As I understand it, there are no current plans to carry out a review. A mid-term review of the national drugs strategy is planned for 2020 and I would imagine that would be an appropriate time to consider a review. I accept the Deputy's point that it is a long time since a review was carried out on the length of time, the treatments and the model of care associated with this. Perhaps the review of the national drugs strategy in 2020 is an appropriate time to accede to the Deputy's very reasonable request.

I acknowledge that a review is necessary, particularly in terms of the changing environment. I indicated my concerns for the individuals but I also have a general concern with the amount of methadone. I want to put the following point very clearly on the record because we sometimes do not recognise it. The last full year for which we have figures from the drug-related deaths index is 2016. In that year, there were 72 poisoning deaths in which heroin was implicated but there were 103 poisoning deaths in which methadone was implicated, so the figure is significantly higher for methadone than for heroin. Of those who died, 66 were on methadone treatment. The figures show there is a risk in terms of the population in general because, obviously, some of the methadone that is being dispensed to individuals is not being taken by those individuals and is being used elsewhere. However, even for those who are on methadone programmes, there is a significant risk. In 2016, there were some 9,500 people on methadone treatment and 66 of those died a death where methadone was implicated.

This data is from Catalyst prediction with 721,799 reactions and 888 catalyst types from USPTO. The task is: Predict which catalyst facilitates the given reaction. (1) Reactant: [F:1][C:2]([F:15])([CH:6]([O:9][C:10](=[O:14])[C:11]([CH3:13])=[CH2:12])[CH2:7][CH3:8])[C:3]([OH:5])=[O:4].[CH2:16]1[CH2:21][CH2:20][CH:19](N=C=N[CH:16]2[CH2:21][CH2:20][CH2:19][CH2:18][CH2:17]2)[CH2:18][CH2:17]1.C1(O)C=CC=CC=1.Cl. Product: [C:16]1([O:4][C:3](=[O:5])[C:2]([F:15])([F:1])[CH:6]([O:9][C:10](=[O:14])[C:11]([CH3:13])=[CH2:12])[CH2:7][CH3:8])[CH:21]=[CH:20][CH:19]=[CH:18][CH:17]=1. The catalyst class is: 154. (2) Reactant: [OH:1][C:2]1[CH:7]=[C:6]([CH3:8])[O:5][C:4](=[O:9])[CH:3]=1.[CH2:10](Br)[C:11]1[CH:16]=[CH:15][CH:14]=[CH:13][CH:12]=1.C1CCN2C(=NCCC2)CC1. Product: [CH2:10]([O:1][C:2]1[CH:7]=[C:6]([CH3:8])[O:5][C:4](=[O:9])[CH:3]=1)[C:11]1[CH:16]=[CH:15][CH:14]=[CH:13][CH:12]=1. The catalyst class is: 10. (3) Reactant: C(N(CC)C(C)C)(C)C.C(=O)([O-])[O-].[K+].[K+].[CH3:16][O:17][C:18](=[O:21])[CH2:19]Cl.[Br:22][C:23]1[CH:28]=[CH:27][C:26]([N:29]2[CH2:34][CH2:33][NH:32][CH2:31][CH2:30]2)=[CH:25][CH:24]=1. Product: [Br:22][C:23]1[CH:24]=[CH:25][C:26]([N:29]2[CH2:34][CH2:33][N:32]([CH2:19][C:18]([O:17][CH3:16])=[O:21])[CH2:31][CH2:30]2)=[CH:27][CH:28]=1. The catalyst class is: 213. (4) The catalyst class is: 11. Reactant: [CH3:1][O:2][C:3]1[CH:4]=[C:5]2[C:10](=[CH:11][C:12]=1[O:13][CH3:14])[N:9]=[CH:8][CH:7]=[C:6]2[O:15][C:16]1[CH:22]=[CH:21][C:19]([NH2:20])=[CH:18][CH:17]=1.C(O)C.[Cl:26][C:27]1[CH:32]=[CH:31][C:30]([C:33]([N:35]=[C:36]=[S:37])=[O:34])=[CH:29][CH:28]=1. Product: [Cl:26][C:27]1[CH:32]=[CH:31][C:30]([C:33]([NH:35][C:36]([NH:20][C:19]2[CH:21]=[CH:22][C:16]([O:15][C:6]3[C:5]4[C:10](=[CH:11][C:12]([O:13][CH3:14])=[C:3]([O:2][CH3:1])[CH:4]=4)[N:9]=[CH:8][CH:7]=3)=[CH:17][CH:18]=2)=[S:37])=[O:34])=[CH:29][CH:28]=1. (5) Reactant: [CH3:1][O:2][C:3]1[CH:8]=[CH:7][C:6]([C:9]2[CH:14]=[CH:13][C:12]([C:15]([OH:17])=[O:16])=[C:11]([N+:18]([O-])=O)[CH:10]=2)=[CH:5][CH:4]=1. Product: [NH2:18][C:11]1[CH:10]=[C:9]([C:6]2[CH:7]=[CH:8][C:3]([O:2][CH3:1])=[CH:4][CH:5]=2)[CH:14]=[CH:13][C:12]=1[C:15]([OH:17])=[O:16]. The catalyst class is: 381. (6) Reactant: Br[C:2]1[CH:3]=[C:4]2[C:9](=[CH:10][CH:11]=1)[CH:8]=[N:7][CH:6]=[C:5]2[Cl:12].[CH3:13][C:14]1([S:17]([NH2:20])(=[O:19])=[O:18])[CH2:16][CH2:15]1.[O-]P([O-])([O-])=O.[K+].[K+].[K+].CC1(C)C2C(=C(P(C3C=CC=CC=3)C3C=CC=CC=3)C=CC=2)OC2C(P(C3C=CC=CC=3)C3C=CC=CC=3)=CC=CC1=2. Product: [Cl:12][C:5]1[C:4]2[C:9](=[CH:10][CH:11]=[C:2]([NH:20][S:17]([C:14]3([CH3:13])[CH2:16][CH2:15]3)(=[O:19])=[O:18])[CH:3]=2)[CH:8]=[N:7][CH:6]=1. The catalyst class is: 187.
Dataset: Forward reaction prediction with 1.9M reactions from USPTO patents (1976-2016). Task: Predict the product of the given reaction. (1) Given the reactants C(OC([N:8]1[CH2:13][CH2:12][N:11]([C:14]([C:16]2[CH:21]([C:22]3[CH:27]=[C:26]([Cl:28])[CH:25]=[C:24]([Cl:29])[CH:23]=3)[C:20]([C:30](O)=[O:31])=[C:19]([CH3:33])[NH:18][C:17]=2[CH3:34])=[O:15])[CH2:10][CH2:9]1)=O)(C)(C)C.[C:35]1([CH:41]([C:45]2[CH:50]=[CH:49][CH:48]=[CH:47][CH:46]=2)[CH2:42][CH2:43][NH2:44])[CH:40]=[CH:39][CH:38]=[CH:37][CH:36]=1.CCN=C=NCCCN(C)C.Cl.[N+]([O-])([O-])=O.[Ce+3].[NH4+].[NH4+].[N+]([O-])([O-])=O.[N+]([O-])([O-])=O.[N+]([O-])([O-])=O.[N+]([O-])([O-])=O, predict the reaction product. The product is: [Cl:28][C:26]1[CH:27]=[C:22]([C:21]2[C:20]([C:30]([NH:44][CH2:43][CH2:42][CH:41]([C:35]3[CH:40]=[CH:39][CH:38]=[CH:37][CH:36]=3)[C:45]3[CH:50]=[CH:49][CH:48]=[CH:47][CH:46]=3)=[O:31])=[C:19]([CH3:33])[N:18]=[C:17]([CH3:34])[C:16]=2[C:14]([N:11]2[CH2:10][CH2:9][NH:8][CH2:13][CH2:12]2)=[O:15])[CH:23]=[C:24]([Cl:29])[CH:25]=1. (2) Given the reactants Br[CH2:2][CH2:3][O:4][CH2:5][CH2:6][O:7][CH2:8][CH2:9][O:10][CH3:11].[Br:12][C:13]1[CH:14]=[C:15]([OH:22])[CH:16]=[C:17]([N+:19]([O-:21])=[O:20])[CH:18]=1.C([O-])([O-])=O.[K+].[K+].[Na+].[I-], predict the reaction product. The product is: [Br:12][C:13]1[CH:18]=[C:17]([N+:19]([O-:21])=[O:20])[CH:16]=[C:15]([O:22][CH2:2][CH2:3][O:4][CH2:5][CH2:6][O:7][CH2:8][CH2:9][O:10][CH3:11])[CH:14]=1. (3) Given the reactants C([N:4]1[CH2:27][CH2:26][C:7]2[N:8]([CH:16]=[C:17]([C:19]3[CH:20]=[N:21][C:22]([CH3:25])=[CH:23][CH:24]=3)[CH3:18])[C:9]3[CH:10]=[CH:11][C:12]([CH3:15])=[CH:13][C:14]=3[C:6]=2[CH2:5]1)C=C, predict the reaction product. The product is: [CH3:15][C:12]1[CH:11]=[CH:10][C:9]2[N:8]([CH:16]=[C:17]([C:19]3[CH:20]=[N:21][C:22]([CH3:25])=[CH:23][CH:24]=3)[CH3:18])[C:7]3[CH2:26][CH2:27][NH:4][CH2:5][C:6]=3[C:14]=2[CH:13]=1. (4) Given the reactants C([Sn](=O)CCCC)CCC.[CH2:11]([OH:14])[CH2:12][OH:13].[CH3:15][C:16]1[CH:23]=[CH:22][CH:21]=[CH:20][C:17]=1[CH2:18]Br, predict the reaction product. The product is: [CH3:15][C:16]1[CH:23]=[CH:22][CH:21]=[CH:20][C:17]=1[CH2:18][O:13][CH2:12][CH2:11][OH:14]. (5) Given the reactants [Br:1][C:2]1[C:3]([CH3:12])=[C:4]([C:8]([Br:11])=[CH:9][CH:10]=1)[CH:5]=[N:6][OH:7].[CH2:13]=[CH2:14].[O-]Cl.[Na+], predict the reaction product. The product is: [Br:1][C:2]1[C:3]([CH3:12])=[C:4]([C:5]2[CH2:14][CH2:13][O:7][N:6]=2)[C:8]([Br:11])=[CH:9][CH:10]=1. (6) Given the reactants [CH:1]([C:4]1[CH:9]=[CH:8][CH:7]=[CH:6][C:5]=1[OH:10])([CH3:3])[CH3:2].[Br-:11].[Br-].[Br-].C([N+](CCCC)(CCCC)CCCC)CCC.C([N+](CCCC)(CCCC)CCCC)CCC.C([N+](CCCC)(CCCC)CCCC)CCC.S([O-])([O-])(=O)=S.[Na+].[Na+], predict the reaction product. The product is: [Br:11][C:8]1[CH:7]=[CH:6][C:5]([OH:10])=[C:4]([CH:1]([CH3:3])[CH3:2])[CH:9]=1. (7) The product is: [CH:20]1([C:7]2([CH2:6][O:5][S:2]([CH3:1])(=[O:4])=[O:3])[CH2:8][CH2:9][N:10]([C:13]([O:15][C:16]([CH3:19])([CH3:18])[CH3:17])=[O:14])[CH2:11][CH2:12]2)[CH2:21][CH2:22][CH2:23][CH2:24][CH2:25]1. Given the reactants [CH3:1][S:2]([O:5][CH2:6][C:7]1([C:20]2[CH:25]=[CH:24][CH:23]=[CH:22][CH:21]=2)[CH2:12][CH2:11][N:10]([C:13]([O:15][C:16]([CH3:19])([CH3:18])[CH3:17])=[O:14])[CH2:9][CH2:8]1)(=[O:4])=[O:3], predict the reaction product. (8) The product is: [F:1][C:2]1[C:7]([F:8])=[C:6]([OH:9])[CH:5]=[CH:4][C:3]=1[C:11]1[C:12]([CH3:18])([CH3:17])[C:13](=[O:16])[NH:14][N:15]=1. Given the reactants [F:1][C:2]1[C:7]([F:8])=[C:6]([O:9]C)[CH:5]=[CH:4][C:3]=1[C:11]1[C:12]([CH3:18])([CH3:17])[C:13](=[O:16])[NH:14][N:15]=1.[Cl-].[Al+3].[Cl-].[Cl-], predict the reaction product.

I reiterate my acknowledgment of the Deputy's concerns, which are genuine and valid. I accept there is no plan for a review but I also accept the date and the timeline the Deputy has put forward. Again, I am hopeful that, as part of the overall review of the national drugs strategy, this will be reviewed, starting in 2020.